The BPF Local Content is exploring how the internet can be used to preserve local language and cultural heritage, particularly in current contexts where cultural and linguistic diversity, artifacts and histories are at risk as a result of political and social shifts and upheaval. The BPF will soon be putting out a call for contributions to help gather examples and best practices of how digital technologies and the internet can be used to promote, preserve and share local culture and content. The BPF would also like to identify best practices of how to manage and promote the digitisation of existing analogue content (printed and electronic media, cinema, etc.) and services. A call for contributions will be published on the BPF Local Content webpagein the next few weeks.
IGF Best Practice Forums are open to all interested. Consult their respective webpages for details on how to get involved or subscribe to their mailing list.
IGF website : www.intgovforum.org
IGF2019 host country website: www.igf2019.berlin
Turning Cybersecurity Agreements into Actions
By Wim Degezelle. Author is Consultant with the IGF Secretariat, supporting the work of the 2019 Best Practice Forum Cybersecurity. Publication: LinkedIn 27 August 2019.
Cybersecurity agreements want to be game changers. They read as a mix of high-level targets, calls for action and solemn commitments for their supporters.
Last year at the IGF meeting in Paris French President Macron launched the Paris Call for Trust and Cybersecurity in Cyberspace, a high-level declaration in favor of the development of common principles for securing cyberspace. Since its announcement more than 560 entities, including governments, international organisations, entities belonging to civil society and the private sector signed up to the call. Around the same time the Global Commission on the Stability of Cyberspace (GCSC) announced a Norm Package for responsible behaviour in cyberspace. These are only two of several initiatives and agreements, each with their own focus.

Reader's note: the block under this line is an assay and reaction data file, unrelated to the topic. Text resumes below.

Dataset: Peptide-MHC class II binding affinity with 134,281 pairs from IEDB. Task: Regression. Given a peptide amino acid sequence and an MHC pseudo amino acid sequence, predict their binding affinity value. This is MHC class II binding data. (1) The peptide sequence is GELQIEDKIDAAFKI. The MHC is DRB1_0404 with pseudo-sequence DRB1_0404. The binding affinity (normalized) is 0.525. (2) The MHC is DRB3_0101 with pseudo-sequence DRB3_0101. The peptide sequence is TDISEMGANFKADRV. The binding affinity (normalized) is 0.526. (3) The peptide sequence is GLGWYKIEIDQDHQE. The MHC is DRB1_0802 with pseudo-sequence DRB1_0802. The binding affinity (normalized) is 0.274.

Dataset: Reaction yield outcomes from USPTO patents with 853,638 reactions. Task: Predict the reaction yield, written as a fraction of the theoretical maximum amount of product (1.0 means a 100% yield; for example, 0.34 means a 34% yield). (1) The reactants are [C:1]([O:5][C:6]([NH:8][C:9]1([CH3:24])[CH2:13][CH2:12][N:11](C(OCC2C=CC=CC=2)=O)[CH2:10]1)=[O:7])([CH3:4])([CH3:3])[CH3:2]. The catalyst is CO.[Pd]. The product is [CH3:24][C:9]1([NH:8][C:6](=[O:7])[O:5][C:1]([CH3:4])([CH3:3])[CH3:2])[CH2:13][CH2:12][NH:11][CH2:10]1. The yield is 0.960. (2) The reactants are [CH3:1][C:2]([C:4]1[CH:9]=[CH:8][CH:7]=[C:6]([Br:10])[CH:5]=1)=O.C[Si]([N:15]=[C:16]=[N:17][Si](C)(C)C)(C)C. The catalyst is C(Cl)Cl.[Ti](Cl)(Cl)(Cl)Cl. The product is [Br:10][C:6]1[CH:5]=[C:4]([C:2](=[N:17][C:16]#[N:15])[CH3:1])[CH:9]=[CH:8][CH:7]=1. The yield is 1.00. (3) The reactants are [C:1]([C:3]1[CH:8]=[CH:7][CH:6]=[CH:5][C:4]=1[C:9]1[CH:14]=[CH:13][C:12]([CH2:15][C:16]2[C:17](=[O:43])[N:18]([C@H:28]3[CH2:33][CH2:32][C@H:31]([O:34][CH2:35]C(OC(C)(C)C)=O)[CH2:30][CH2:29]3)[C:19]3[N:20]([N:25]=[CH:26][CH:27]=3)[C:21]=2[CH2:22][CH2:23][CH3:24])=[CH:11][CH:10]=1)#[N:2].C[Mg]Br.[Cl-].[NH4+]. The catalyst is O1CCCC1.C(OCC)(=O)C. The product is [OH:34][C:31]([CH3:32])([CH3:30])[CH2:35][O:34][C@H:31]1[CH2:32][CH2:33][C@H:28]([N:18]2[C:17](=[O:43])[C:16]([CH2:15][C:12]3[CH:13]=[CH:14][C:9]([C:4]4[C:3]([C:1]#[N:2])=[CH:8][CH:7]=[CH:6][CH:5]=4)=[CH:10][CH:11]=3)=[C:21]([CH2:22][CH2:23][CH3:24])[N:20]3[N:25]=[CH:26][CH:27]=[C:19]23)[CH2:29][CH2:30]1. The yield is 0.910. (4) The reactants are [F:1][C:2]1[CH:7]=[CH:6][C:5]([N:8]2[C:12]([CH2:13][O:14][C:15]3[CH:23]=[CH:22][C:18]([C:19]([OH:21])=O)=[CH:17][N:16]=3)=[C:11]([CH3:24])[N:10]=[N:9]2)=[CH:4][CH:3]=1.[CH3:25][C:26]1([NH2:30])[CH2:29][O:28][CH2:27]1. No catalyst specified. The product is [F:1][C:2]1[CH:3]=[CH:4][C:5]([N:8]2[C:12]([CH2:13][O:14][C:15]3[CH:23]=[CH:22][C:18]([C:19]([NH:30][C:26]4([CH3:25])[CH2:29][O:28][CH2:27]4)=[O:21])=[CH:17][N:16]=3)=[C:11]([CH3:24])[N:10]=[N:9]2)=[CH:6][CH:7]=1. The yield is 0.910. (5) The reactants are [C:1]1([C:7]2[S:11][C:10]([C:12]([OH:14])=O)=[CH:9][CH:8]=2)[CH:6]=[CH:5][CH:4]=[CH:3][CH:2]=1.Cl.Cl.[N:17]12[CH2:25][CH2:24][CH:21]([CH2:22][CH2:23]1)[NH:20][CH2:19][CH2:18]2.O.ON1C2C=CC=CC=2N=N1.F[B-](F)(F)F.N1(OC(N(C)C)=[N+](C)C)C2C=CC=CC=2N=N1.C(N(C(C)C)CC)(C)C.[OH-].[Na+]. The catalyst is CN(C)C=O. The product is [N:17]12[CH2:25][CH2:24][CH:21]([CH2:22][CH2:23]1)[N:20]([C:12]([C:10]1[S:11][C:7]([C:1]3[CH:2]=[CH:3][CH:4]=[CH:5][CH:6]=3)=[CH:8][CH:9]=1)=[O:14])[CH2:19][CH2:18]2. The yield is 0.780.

The IGF’s Best Practice Forum (BPF) Cybersecurity identified this body of existing international cybersecurity agreements and initiatives, and looked for horizontal and overlapping elements as well as initiative specific focusses. This research resulted in a list of 19 initiatives which are analysed in the BPF Background paper on Cybersecurity Agreements (June 2019).
The time and energy that goes in drafting the text of an agreement, in motivating prospects to sign or become supporters and in getting the word out and promote the agreement should not be underestimated. The challenge however, is how to turn the written agreement into concrete actions that make a difference.
The BPF Cybersecurity is compiling examples of substantial contributions and best practices that help to implement principles and policy approaches contained within various international cybersecurity agreements and initiatives.
Call for contributions:
The BPF is inviting signatories and stakeholders to international cybersecurity agreements and initiatives to share experiences and best practices related to the implementation, operationalization, and support of different principles, norms and policy approaches contained in the agreement. To facilitate the work the BPF published call for contributions and guiding questions: Call for contributions .
The BPF’s findings will be discussed during the 2019 IGF meeting hosted by the German Government in Berlin on 25-29 November 2019, and published shortly after.
About the BPF Cybersecurity
The Best Practice Forum (BPF) Cybersecurity is an activity of the Internet Governance Forum (IGF). The IGF is convened by the UN Secretary-General to bring together participants from different stakeholder groups and prominent individuals in the global Internet governance discussion.
The BPF Cybersecurity is an ongoing effort, providing a platform to stakeholders to discuss and exchange best practices. In 2014-2015 the BPF worked on identifying best practices in Regulation and Mitigation of Unsolicited Communications and Establishing Incident Response Teams for Internet Security; in 2016 it focussed on identifying cybersecurity challenges and stakeholder roles and responsibilities, and supplemented this effort in 2017 with policy best practices. In 2018 the BPF explored best practices pertaining to the creation of a culture, norms and values in cybersecurity. In 2019 the focus is on best practices to operationalise international cybersecurity agreements.
More on the IGF BPF cybersecurity at https://www.intgovforum.org/multilingual/content/bpf-cybersecurity